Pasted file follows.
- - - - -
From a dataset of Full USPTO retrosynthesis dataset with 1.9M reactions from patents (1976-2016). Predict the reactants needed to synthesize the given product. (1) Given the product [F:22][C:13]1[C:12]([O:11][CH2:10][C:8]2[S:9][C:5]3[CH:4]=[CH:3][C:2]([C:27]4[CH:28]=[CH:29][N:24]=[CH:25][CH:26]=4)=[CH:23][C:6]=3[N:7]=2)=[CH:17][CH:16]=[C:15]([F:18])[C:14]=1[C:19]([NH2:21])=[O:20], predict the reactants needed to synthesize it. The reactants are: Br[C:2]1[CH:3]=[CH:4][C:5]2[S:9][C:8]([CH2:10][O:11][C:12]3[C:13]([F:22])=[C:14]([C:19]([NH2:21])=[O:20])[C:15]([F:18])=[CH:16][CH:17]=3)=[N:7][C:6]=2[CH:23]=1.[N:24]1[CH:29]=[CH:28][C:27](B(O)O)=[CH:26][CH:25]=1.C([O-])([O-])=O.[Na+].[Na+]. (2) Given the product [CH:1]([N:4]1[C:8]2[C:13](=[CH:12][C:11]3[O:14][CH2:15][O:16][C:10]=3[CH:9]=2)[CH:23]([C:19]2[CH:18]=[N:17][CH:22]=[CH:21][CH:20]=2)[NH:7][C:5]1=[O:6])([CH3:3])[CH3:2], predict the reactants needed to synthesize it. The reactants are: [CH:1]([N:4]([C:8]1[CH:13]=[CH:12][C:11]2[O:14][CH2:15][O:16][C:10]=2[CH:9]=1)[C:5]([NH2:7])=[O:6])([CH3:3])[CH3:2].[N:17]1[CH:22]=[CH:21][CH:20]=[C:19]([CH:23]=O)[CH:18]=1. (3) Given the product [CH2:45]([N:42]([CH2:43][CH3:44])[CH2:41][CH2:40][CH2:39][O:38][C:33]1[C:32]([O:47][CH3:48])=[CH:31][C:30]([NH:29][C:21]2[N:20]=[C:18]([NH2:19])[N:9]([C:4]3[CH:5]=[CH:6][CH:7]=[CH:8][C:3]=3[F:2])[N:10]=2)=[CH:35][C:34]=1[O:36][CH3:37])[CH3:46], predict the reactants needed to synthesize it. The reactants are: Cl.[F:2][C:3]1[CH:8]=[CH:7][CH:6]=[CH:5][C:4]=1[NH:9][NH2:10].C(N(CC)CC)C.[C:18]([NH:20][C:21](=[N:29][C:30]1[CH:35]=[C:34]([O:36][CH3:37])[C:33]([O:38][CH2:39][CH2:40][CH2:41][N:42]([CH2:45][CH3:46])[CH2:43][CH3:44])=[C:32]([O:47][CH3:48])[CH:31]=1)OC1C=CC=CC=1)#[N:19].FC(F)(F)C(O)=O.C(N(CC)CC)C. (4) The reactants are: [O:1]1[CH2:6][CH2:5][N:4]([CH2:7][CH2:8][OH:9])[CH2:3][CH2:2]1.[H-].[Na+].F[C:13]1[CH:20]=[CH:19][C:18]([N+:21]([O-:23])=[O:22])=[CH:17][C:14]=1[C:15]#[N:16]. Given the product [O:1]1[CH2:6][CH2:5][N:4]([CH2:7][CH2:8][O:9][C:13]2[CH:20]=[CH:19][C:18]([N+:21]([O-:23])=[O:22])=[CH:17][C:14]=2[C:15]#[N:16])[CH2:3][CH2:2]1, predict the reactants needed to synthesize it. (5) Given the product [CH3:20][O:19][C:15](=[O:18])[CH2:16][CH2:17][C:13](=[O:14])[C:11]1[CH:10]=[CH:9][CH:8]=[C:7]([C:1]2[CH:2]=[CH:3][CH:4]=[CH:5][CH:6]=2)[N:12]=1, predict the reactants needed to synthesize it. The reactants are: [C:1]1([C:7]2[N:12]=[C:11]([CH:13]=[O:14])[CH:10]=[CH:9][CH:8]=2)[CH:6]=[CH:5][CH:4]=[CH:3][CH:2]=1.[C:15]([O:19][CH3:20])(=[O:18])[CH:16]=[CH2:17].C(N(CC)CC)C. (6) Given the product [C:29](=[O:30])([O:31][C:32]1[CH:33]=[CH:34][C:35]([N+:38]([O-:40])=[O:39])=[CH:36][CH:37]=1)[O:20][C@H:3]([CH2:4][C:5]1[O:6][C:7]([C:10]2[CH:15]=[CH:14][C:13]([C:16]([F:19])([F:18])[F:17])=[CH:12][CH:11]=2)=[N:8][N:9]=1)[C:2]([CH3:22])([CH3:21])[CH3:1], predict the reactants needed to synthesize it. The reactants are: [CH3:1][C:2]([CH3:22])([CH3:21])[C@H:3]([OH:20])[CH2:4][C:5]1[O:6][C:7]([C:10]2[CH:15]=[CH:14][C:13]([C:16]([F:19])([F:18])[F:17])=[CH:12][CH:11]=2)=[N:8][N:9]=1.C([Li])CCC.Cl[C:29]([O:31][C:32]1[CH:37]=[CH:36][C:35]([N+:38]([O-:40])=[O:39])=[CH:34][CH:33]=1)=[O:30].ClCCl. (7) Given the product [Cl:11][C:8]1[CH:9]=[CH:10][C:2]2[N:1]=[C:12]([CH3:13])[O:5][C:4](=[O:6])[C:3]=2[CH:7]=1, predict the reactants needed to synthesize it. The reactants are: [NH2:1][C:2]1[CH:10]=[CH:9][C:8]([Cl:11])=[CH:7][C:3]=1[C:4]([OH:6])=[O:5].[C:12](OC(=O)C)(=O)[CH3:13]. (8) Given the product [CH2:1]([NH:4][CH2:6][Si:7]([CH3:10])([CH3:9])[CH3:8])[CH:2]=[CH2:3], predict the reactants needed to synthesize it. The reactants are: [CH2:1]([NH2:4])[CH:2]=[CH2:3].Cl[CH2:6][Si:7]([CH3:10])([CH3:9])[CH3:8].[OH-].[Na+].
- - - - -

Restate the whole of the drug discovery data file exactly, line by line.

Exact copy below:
From a dataset of Full USPTO retrosynthesis dataset with 1.9M reactions from patents (1976-2016). Predict the reactants needed to synthesize the given product. (1) Given the product [F:22][C:13]1[C:12]([O:11][CH2:10][C:8]2[S:9][C:5]3[CH:4]=[CH:3][C:2]([C:27]4[CH:28]=[CH:29][N:24]=[CH:25][CH:26]=4)=[CH:23][C:6]=3[N:7]=2)=[CH:17][CH:16]=[C:15]([F:18])[C:14]=1[C:19]([NH2:21])=[O:20], predict the reactants needed to synthesize it. The reactants are: Br[C:2]1[CH:3]=[CH:4][C:5]2[S:9][C:8]([CH2:10][O:11][C:12]3[C:13]([F:22])=[C:14]([C:19]([NH2:21])=[O:20])[C:15]([F:18])=[CH:16][CH:17]=3)=[N:7][C:6]=2[CH:23]=1.[N:24]1[CH:29]=[CH:28][C:27](B(O)O)=[CH:26][CH:25]=1.C([O-])([O-])=O.[Na+].[Na+]. (2) Given the product [CH:1]([N:4]1[C:8]2[C:13](=[CH:12][C:11]3[O:14][CH2:15][O:16][C:10]=3[CH:9]=2)[CH:23]([C:19]2[CH:18]=[N:17][CH:22]=[CH:21][CH:20]=2)[NH:7][C:5]1=[O:6])([CH3:3])[CH3:2], predict the reactants needed to synthesize it. The reactants are: [CH:1]([N:4]([C:8]1[CH:13]=[CH:12][C:11]2[O:14][CH2:15][O:16][C:10]=2[CH:9]=1)[C:5]([NH2:7])=[O:6])([CH3:3])[CH3:2].[N:17]1[CH:22]=[CH:21][CH:20]=[C:19]([CH:23]=O)[CH:18]=1. (3) Given the product [CH2:45]([N:42]([CH2:43][CH3:44])[CH2:41][CH2:40][CH2:39][O:38][C:33]1[C:32]([O:47][CH3:48])=[CH:31][C:30]([NH:29][C:21]2[N:20]=[C:18]([NH2:19])[N:9]([C:4]3[CH:5]=[CH:6][CH:7]=[CH:8][C:3]=3[F:2])[N:10]=2)=[CH:35][C:34]=1[O:36][CH3:37])[CH3:46], predict the reactants needed to synthesize it. The reactants are: Cl.[F:2][C:3]1[CH:8]=[CH:7][CH:6]=[CH:5][C:4]=1[NH:9][NH2:10].C(N(CC)CC)C.[C:18]([NH:20][C:21](=[N:29][C:30]1[CH:35]=[C:34]([O:36][CH3:37])[C:33]([O:38][CH2:39][CH2:40][CH2:41][N:42]([CH2:45][CH3:46])[CH2:43][CH3:44])=[C:32]([O:47][CH3:48])[CH:31]=1)OC1C=CC=CC=1)#[N:19].FC(F)(F)C(O)=O.C(N(CC)CC)C. (4) The reactants are: [O:1]1[CH2:6][CH2:5][N:4]([CH2:7][CH2:8][OH:9])[CH2:3][CH2:2]1.[H-].[Na+].F[C:13]1[CH:20]=[CH:19][C:18]([N+:21]([O-:23])=[O:22])=[CH:17][C:14]=1[C:15]#[N:16]. Given the product [O:1]1[CH2:6][CH2:5][N:4]([CH2:7][CH2:8][O:9][C:13]2[CH:20]=[CH:19][C:18]([N+:21]([O-:23])=[O:22])=[CH:17][C:14]=2[C:15]#[N:16])[CH2:3][CH2:2]1, predict the reactants needed to synthesize it. (5) Given the product [CH3:20][O:19][C:15](=[O:18])[CH2:16][CH2:17][C:13](=[O:14])[C:11]1[CH:10]=[CH:9][CH:8]=[C:7]([C:1]2[CH:2]=[CH:3][CH:4]=[CH:5][CH:6]=2)[N:12]=1, predict the reactants needed to synthesize it. The reactants are: [C:1]1([C:7]2[N:12]=[C:11]([CH:13]=[O:14])[CH:10]=[CH:9][CH:8]=2)[CH:6]=[CH:5][CH:4]=[CH:3][CH:2]=1.[C:15]([O:19][CH3:20])(=[O:18])[CH:16]=[CH2:17].C(N(CC)CC)C. (6) Given the product [C:29](=[O:30])([O:31][C:32]1[CH:33]=[CH:34][C:35]([N+:38]([O-:40])=[O:39])=[CH:36][CH:37]=1)[O:20][C@H:3]([CH2:4][C:5]1[O:6][C:7]([C:10]2[CH:15]=[CH:14][C:13]([C:16]([F:19])([F:18])[F:17])=[CH:12][CH:11]=2)=[N:8][N:9]=1)[C:2]([CH3:22])([CH3:21])[CH3:1], predict the reactants needed to synthesize it. The reactants are: [CH3:1][C:2]([CH3:22])([CH3:21])[C@H:3]([OH:20])[CH2:4][C:5]1[O:6][C:7]([C:10]2[CH:15]=[CH:14][C:13]([C:16]([F:19])([F:18])[F:17])=[CH:12][CH:11]=2)=[N:8][N:9]=1.C([Li])CCC.Cl[C:29]([O:31][C:32]1[CH:37]=[CH:36][C:35]([N+:38]([O-:40])=[O:39])=[CH:34][CH:33]=1)=[O:30].ClCCl. (7) Given the product [Cl:11][C:8]1[CH:9]=[CH:10][C:2]2[N:1]=[C:12]([CH3:13])[O:5][C:4](=[O:6])[C:3]=2[CH:7]=1, predict the reactants needed to synthesize it. The reactants are: [NH2:1][C:2]1[CH:10]=[CH:9][C:8]([Cl:11])=[CH:7][C:3]=1[C:4]([OH:6])=[O:5].[C:12](OC(=O)C)(=O)[CH3:13]. (8) Given the product [CH2:1]([NH:4][CH2:6][Si:7]([CH3:10])([CH3:9])[CH3:8])[CH:2]=[CH2:3], predict the reactants needed to synthesize it. The reactants are: [CH2:1]([NH2:4])[CH:2]=[CH2:3].Cl[CH2:6][Si:7]([CH3:10])([CH3:9])[CH3:8].[OH-].[Na+].